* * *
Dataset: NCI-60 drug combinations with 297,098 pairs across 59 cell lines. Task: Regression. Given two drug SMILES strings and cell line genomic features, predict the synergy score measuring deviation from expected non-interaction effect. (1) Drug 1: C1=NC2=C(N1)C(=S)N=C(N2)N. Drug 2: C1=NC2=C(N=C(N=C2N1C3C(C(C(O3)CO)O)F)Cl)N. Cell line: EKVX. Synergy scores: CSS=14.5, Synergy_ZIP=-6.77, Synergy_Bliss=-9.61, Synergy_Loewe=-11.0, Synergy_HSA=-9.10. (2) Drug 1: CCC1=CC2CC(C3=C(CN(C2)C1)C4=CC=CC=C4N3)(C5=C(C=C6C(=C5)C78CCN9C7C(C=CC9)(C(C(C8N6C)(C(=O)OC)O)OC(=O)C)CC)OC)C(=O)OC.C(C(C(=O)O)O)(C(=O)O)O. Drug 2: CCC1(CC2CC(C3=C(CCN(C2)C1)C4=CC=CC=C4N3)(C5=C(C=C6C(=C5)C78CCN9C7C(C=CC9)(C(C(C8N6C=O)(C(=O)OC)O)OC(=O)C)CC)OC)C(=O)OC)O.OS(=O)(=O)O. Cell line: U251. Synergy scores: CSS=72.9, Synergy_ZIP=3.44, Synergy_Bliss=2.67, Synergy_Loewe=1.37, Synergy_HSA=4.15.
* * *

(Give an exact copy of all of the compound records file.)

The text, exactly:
Dataset: NCI-60 drug combinations with 297,098 pairs across 59 cell lines. Task: Regression. Given two drug SMILES strings and cell line genomic features, predict the synergy score measuring deviation from expected non-interaction effect. (1) Drug 1: C1=NC2=C(N1)C(=S)N=C(N2)N. Drug 2: C1=NC2=C(N=C(N=C2N1C3C(C(C(O3)CO)O)F)Cl)N. Cell line: EKVX. Synergy scores: CSS=14.5, Synergy_ZIP=-6.77, Synergy_Bliss=-9.61, Synergy_Loewe=-11.0, Synergy_HSA=-9.10. (2) Drug 1: CCC1=CC2CC(C3=C(CN(C2)C1)C4=CC=CC=C4N3)(C5=C(C=C6C(=C5)C78CCN9C7C(C=CC9)(C(C(C8N6C)(C(=O)OC)O)OC(=O)C)CC)OC)C(=O)OC.C(C(C(=O)O)O)(C(=O)O)O. Drug 2: CCC1(CC2CC(C3=C(CCN(C2)C1)C4=CC=CC=C4N3)(C5=C(C=C6C(=C5)C78CCN9C7C(C=CC9)(C(C(C8N6C=O)(C(=O)OC)O)OC(=O)C)CC)OC)C(=O)OC)O.OS(=O)(=O)O. Cell line: U251. Synergy scores: CSS=72.9, Synergy_ZIP=3.44, Synergy_Bliss=2.67, Synergy_Loewe=1.37, Synergy_HSA=4.15.